**[0027]**As will be described in further detail below, the mathematical operations performed on the simplified model can take on various forms in different embodiments of the technology. For example, a "Westervelt model" can include substituting a single, uniformly vibrating (in terms of the pressure and magnitude), spherical element for the array component in the Westervelt equation, thereby decreasing the dimensions of the equation from three-dimensional in spatial coordinates to two-dimensional (axially symmetric). In another embodiment, a Khokhlov-Zabolotskaya-Kuznetsov ("KZK") model can include substituting a single, uniformly vibrating, flat element (e.g., a single focused piston source) for the array element in the KZK equation. The effective dimensions are again decreased to two, and the KZK equation can be relatively easier/quicker to solve than the more complicated Westervelt equation.

**[0028]**A. The Westervelt Model

**[0029]**As discussed above, in some embodiments, the field of the array can be simulated according to the Westervelt equation, which in the accompanying system of coordinates can be written in the form

**∂ 2 p ∂ τ ∂ z = c 0 2 Δ p + β 2 ρ 0 c 0 3 ∂ 2 p 2 ∂ τ 2 + δ 2 c 0 3 ∂ 3 p ∂ τ 3 ( 1 ) ##EQU00001##**

**[0030]**Here, p is acoustic pressure, z is the spatial coordinate along the beam axis, τ=t-z/c

_{0}, t is time, Δp=∂

^{2}p/∂z

^{2}+∂

^{2}- p/∂y

^{2}+∂

^{2}p/∂x

^{2}, x and y are spatial coordinates lateral to z; ρ

_{0}, c

_{0}, β, and δ are the density, ambient sound speed, nonlinearity coefficient, and absorption coefficient of the medium, respectively. Calculations can be performed for water, and the corresponding physical parameters in Eq. (1) can be as follows; ρ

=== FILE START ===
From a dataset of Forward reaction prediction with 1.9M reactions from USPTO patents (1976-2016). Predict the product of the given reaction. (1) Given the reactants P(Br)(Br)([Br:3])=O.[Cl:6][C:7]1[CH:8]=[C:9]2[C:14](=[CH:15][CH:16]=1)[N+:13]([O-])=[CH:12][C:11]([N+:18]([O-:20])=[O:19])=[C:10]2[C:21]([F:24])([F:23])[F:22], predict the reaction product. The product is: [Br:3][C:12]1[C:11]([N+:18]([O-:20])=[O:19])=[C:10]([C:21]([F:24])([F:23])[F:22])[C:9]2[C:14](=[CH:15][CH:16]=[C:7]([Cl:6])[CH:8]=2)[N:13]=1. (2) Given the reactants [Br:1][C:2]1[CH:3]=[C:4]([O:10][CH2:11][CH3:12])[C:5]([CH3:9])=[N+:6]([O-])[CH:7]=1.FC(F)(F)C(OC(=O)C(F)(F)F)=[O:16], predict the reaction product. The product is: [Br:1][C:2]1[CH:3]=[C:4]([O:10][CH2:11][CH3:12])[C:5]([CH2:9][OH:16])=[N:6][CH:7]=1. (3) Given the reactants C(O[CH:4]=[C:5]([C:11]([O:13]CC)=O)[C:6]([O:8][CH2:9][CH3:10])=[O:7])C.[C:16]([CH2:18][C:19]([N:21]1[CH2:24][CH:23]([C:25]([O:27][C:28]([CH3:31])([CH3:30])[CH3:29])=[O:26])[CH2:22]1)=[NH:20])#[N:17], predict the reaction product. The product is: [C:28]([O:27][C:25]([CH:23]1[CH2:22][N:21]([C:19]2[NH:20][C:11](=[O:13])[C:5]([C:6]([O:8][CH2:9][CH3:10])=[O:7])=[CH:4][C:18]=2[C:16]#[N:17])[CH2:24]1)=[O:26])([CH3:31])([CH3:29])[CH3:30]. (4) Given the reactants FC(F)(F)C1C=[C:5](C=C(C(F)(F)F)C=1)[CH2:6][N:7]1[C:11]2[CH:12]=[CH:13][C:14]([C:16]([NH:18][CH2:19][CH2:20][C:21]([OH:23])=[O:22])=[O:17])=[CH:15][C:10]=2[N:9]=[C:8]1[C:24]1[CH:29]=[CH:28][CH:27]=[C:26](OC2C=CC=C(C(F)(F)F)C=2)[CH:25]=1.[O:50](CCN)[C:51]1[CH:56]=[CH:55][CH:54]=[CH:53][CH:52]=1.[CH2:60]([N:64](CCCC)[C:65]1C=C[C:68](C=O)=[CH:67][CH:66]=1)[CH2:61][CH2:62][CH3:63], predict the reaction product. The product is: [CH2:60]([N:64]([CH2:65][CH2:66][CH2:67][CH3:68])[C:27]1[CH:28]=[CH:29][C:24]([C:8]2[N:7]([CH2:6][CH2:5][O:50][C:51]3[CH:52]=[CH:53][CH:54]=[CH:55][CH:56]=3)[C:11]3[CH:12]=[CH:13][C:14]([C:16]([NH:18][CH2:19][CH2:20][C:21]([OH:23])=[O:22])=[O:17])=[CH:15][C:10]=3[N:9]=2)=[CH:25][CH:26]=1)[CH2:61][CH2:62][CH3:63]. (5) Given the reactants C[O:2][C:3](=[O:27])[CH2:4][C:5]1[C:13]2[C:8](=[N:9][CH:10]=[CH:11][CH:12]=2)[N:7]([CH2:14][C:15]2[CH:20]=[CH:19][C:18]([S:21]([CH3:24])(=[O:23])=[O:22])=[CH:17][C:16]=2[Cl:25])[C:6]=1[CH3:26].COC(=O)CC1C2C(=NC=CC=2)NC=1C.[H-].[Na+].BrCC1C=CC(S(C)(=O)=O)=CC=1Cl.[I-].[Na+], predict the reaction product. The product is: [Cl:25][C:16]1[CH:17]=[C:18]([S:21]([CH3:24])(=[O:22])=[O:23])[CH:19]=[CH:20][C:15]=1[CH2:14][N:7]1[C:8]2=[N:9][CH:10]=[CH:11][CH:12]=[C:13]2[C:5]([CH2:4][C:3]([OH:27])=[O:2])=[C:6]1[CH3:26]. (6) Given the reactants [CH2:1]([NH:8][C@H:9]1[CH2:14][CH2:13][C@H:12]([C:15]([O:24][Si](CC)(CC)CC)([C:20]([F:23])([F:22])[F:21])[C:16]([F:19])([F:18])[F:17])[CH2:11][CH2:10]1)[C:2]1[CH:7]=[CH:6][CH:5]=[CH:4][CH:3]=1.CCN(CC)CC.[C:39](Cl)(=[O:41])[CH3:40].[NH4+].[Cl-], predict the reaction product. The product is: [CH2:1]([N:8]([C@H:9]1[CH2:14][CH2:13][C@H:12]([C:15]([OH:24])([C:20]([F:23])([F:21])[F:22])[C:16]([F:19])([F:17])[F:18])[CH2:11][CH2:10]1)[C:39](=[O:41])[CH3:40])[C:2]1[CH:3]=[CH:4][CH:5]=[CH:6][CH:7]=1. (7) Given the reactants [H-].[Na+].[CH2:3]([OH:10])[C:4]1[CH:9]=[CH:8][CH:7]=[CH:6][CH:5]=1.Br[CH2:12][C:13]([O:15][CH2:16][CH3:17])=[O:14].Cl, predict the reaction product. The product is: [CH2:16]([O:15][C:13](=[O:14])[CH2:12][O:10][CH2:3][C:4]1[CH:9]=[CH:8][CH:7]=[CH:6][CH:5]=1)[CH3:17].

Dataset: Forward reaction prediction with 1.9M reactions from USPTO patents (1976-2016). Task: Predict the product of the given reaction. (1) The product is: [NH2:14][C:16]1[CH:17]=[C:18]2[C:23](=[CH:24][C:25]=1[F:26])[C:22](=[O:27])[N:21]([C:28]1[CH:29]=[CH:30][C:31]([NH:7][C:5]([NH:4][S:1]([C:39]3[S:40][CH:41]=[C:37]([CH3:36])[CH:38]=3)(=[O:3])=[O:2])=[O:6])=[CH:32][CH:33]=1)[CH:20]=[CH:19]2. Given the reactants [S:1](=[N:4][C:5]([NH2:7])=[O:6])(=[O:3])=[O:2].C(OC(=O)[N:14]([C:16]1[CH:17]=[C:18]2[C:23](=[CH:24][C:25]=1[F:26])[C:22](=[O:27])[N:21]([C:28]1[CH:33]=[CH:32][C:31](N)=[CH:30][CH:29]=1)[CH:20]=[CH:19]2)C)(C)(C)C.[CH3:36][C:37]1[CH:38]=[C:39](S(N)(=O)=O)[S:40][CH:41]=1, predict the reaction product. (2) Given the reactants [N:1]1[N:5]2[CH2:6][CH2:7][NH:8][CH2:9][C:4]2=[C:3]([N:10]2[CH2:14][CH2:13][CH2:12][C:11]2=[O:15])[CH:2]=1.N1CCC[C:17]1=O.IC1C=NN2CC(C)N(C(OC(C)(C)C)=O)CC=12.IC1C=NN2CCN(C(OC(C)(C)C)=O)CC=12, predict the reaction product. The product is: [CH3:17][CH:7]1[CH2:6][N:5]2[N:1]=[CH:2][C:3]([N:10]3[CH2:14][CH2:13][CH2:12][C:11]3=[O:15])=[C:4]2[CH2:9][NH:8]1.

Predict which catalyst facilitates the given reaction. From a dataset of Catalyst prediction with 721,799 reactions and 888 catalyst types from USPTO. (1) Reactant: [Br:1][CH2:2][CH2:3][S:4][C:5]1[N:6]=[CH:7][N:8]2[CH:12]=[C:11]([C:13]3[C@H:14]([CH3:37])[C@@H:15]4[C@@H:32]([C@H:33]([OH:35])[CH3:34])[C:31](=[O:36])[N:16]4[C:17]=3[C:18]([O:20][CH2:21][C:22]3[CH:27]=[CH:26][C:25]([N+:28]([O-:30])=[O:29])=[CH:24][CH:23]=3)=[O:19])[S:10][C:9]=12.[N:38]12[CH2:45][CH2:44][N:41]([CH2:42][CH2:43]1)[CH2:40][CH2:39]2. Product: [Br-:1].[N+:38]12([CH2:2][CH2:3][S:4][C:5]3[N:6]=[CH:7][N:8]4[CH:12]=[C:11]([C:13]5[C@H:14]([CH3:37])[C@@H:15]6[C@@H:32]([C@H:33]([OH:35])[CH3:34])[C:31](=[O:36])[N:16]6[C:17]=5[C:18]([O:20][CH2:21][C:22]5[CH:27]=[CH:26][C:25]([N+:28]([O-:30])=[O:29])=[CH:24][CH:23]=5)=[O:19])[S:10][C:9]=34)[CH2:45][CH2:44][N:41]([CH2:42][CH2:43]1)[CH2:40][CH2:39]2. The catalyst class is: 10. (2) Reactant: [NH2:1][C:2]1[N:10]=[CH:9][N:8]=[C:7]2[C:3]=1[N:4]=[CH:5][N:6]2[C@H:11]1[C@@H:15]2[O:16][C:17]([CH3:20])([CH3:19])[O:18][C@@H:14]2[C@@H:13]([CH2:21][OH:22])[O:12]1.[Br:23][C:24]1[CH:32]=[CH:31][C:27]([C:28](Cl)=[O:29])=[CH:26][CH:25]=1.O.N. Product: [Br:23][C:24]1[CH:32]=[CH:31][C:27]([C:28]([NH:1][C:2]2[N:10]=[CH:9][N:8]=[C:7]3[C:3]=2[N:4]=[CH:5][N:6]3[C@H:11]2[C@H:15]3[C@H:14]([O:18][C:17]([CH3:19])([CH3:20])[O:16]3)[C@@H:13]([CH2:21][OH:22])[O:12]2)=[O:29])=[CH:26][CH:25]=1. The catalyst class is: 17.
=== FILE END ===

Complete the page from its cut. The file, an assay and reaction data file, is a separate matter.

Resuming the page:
_{0}=1000 kg/m

^{3}, c

_{0}=1500 m/s, β=3.5, and δ=4.33×10

^{-6}m

^{2}/s. The origin of the coordinates corresponded to the center of a spherical segment where individual elements of the array were located so that the point x=0, y=0, z=F corresponded to the geometric focus of the array. Equation (1), which governs the propagation of nonlinear waves in a thermoviscous medium in the positive direction of the z axis, can be used to simulate weakly nonlinear and weakly focused fields generated by diagnostic ultrasound transducers.

**[0031]**To solve the Westervelt equation (1), written in the evolution form in terms of the z coordinate, it is necessary to assign boundary conditions on some initial plane (x, y, z=z

_{0}). Since the elements of the array are distributed on the surface of a spherical cup, the field was first calculated on the plane z

_{0}=2 cm from the center of the array using the Rayleigh integral. This plane is located near the edge of the array cup, which is at a distance of z=1.85 cm from the array center.